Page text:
So, I watched the video, albeit sometimes with fingers only allowing a fraction of the screen in, and then later tears blurring the pictures, sometimes even trying to tell myself “It’s just shock tactics.”, but eventually just giving into the horror of what millions of animals go through on our planet. So we can dine.
I watched till the end and sat with wet cheeks and decided right then and there that I have to make some changes in my lifestyle. My typical gung-ho nature sprang immediately to immediately turning vegan, then coming up with campaigns to promote veganism, until said sister said “Whoa Dom! This is a massive adjustment. Just make the changes and let it sit with you for a year or so and then if we want to we can do all that campaign stuff. We are not experts.” I paraphrase, but that’s what she meant. And she is right. Passionate, yes. Expert, no. Choosing this path means exploring paths previously unexplored for 34 years, and facing and changing conditioning of the same age.
So, while I explore this “vegan” me, and I am, because I bought tofu instead of a whole free-range chicken to cook for dinner (and beyond) as I had planned for tonight, I am going to seriously look at the options available to me. At my local organic, health-food vegetarian shop I looked at the names of the farms supplying their eggs and cheeses. I am going to visit those farms and see for myself if I feel comfortable eating their products. I am going to investigate how to get enough protein and enjoy the taste of vegetarian food, to eliminate my consumption of animal products. I also want to research ancient rituals around hunting and meat consumption. I do remember reading somewhere that in ancient times man prayed to the animals it hunted, honoured the life animals gave up to them, and animal flesh was a rare treat, steeped in rituals of thanks and blessings.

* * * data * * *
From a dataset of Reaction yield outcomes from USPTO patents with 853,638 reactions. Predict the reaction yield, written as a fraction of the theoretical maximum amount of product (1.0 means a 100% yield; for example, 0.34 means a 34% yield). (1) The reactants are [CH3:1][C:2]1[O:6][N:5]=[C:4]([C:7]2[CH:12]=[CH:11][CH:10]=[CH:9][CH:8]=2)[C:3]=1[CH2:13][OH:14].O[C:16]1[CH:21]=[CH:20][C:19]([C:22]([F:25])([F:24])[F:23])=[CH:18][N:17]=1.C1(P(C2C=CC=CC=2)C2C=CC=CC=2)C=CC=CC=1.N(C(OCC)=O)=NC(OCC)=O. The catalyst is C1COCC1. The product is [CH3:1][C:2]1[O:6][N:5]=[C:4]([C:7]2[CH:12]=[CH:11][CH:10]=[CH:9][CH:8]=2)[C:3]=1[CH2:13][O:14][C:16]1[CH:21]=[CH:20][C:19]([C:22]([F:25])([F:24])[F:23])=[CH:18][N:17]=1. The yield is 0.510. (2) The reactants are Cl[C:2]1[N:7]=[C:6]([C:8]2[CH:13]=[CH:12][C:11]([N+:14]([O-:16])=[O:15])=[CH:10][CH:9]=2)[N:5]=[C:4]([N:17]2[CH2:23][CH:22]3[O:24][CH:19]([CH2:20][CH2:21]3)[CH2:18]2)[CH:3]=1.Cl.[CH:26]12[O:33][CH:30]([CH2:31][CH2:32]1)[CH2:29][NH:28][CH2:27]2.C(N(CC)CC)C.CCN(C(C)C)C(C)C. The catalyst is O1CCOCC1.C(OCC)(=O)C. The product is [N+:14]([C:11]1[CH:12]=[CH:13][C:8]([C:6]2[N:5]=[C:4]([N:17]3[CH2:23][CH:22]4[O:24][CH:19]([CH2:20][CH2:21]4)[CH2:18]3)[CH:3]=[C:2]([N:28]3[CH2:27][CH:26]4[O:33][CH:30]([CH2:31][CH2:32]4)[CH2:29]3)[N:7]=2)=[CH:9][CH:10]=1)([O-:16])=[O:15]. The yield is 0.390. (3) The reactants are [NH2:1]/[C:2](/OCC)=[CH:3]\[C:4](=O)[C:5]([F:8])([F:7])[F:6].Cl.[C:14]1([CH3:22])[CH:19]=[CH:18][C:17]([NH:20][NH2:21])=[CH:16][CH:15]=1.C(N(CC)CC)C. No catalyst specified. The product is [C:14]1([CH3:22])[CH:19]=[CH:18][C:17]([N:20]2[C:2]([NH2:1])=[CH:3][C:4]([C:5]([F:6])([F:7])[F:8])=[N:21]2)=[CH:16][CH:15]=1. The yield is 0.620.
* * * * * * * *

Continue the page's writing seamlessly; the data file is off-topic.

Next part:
Aside from all that, what today’s experience got me thinking was that aside from how we get our meat products, we tear the earth apart in so many other ways. We cut down its forests, destroying the habitat of the animals we don’t eat. We pollute the seas and the earth with plastics, lead, and coal. We destroy the ozone with the by-products of modern life. The theme for the 2013 World Environment Day was “Think. Eat. Save.” Basically, the world wastes 3.3 billion tons of food each year, food that is produced, but not consumed. How many slayings go into just the waste of food? How much coal, water? How many trees are cut down, how much CO2 and Methane are produced, just by the waste? I don’t think we think about it enough. It stands to reason then, that we treat each other equally badly because we have become so removed from our humanity, our humaneness; the living breathing planet we inhabit, and the deepest essence of ourselves in relation to the world that is often just a distant concept.
Literally, like the squealing pig that we castrate, the earth and so many of its beings; human, animal and plant; is crying, dying, traumatically, and we just carry on. So, as a fully engaged person of this time I have decided to look at what I consume in every sense of the word. Because, and this is the real truth – we only have this earth, these animals, these plants, these seas, mountains, forests and deserts, this atmosphere, this life, as long as acknowledge that it is the only one. Planet earth, and how we treat her and that live on her, is not a concept, it is our life, and the lives, or deaths, of our future generations. What will you do?